Supported by: The National Trust
E7: Joanne Major and ‘A History of the Dukes of Bolton’
Bolton Castle DL8 4ET. 11.00 am. £25, inclusive of visit to Castle and lunch. Bookstall. Bus transport to and from this event will be available from The Station, Richmond leaving at 10am and from Leyburn Market Place Bus Stop at 10.20am. Return transport leaves Castle at 2.30pm. Please indicate when booking if you intend to use this service. (Bus part funded by Richmondshire District Council, donations welcome on the day.)
Joanne Major writes historical non-fiction for Yorkshire-based publisher, Pen & Sword Books. Her latest publication recounts the history of the Bolton Dukedom, their ancestors, descendants and the part Bolton Castle played in this fascinating story. Successive Dukes were central to political intrigue, wars, and rebellion. They formed one of the country’s foremost dynasties and fell in and out of favour with the monarchy. However, it was the women – actresses and aristocrats alike – who shaped the family.
The book talk will start at 11am and will be followed by a book signing with the author and a light lunch in the Great Hall of the Castle. Participants are then invited to take a tour of the Castle and gardens independently (normal entrance fee £12.50). Please arrive in plenty of time for the 11am start. Please note there are some steep steps in the Castle.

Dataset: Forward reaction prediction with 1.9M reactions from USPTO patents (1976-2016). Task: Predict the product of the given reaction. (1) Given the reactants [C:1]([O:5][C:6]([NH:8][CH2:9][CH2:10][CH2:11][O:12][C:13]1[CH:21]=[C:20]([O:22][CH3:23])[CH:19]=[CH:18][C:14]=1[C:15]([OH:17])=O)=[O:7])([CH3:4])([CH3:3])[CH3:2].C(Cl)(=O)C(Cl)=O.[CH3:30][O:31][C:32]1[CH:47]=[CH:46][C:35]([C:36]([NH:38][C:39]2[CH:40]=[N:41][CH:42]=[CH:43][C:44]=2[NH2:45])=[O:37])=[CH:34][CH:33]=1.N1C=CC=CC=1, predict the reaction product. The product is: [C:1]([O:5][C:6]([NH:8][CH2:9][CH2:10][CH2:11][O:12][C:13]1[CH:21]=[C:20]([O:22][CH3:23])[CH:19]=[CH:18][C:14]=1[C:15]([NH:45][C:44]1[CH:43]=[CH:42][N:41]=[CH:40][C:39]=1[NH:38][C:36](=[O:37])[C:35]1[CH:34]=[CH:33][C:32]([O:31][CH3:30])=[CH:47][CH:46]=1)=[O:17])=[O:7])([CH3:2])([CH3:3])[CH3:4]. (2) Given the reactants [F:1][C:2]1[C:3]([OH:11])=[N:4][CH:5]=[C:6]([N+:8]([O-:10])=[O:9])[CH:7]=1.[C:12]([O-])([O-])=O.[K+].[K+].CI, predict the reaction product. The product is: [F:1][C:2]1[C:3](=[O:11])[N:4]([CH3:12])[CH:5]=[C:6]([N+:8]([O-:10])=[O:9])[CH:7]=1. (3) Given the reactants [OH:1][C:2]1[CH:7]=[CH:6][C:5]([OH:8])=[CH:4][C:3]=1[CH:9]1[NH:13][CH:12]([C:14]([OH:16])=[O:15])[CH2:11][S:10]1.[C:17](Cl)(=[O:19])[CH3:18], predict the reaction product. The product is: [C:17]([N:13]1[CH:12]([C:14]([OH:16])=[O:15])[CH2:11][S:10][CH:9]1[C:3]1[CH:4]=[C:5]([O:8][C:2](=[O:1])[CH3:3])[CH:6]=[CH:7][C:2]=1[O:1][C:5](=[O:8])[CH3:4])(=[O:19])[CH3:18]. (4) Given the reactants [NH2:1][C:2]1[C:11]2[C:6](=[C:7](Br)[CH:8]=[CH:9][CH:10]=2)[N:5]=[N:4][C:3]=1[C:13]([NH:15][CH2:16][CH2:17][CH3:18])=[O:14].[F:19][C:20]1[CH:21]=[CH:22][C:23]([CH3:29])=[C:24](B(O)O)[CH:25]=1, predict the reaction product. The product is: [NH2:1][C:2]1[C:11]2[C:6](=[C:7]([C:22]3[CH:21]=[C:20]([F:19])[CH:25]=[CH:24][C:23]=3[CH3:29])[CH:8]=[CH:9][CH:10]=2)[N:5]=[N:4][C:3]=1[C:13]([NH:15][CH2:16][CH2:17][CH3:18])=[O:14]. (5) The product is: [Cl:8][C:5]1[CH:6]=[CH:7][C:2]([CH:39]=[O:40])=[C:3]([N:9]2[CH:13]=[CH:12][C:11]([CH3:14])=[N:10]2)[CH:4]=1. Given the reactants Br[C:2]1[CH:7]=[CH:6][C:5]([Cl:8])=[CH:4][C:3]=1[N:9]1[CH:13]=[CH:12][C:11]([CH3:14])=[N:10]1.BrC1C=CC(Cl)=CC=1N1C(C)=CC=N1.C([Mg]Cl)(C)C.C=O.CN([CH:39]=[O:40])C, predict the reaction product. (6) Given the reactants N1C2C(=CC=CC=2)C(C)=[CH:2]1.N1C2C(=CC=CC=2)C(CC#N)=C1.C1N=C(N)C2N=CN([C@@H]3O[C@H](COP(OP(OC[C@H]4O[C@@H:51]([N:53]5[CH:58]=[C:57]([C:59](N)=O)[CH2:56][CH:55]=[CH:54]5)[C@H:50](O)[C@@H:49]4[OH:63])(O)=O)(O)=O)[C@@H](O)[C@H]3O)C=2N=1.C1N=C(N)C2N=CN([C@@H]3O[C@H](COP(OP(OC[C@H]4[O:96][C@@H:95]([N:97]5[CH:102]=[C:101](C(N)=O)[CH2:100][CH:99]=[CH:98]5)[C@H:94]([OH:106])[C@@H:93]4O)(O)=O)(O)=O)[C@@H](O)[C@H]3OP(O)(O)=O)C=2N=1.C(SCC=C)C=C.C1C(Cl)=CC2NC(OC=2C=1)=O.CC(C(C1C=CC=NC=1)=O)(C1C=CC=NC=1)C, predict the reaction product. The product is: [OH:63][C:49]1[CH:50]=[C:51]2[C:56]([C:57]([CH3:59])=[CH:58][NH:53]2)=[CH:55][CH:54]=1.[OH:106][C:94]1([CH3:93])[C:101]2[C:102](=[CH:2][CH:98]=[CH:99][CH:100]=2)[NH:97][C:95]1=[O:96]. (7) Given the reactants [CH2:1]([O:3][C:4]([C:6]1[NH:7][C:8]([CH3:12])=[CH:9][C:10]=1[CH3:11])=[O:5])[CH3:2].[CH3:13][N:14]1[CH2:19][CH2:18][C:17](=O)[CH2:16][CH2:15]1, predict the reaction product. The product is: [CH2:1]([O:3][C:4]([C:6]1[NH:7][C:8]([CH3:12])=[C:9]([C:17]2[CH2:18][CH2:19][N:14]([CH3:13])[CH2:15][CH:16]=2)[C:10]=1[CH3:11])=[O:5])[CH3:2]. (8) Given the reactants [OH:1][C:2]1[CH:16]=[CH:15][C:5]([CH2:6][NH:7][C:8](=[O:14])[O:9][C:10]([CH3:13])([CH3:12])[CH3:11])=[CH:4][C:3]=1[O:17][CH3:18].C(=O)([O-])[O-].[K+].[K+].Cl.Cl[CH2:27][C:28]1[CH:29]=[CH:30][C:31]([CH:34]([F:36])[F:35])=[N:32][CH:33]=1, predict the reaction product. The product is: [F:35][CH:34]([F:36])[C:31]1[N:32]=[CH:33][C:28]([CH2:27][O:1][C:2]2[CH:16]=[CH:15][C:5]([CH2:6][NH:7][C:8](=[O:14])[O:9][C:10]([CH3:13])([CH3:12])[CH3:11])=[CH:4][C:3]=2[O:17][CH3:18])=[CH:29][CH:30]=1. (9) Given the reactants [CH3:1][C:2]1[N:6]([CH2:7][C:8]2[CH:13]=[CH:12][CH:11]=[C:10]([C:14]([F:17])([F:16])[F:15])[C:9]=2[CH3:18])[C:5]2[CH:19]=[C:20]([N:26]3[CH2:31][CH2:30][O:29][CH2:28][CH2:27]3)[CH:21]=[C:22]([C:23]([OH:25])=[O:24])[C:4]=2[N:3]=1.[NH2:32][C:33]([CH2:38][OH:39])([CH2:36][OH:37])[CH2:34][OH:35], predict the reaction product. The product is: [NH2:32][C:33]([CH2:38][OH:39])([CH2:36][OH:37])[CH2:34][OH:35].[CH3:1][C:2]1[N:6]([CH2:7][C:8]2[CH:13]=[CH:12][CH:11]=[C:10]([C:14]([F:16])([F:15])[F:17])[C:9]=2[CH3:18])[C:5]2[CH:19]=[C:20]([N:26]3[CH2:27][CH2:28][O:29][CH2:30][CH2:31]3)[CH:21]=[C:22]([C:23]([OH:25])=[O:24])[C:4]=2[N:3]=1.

Sponsored by: Bolton Castle
E8: Toby Wilkinson and ‘Tutankhamun’s Trumpet: The Story of Ancient Egypt in 100 Objects’
The Station, Richmond DL10 4LD. 7.30 pm. £12. Café/restaurant, bookstall, disabled access.
Published on the 100th anniversary of the moment that Howard Carter and Lord Carnarvon broke open Tutankhamun’s tomb, Toby Wilkinson presents a riveting account of the treasures they found, in his new book ‘Tutankhamun’s Trumpet’. He takes the objects buried with the king as the source material and inspiration for a fascinating portrait of ancient Egypt – its geography, history, culture and legacy. Artefacts from the tomb are allowed to speak again – not only for themselves, but as witnesses of the civilization that created them in this illustrated talk.
Sponsored by: The Station
E9: Poetry Evening with Gill Lambert, Simma Singer and Steve Urwin
Richmondshire Cricket Club DL10 4AR. 7.30pm. £7. Bar, disabled access
There will be an opportunity for people to participate in an ‘open mic’. Poetry or prose can be shared (max three poems or one short piece of prose: 5 mins per-person). Please email firstname.lastname@example.org in order to reserve a place. Priority will be given to those who email in advance.
Gill Lambert has been published online and in print and her collection ‘Tadaima’ was published by Yaffle in 2019. She runs online poetry workshops as well as working with people in the community from various backgrounds. Her latest collection is called 'A Small Goodbye at Dawn'.
Simma Singer is an acoustic artist and singer-songwriter dubbed ‘Newcastle’s Acoustic Hero’ by Metro. He is also a performance poet. His collection of comic poetry called ‘Last Night I Married the Audience’ was released to great critical acclaim from many media sources including BBC Radio 4.
Steve Urwin is from Consett, County Durham. He works as a freelance creative writing facilitator. His books include ‘Tightrope Walker’, ‘Hypomaniac’ and ‘So Much for the Sunshine’. His latest collection ‘Laughter to Split Glass’ is available from Red Squirrel Press.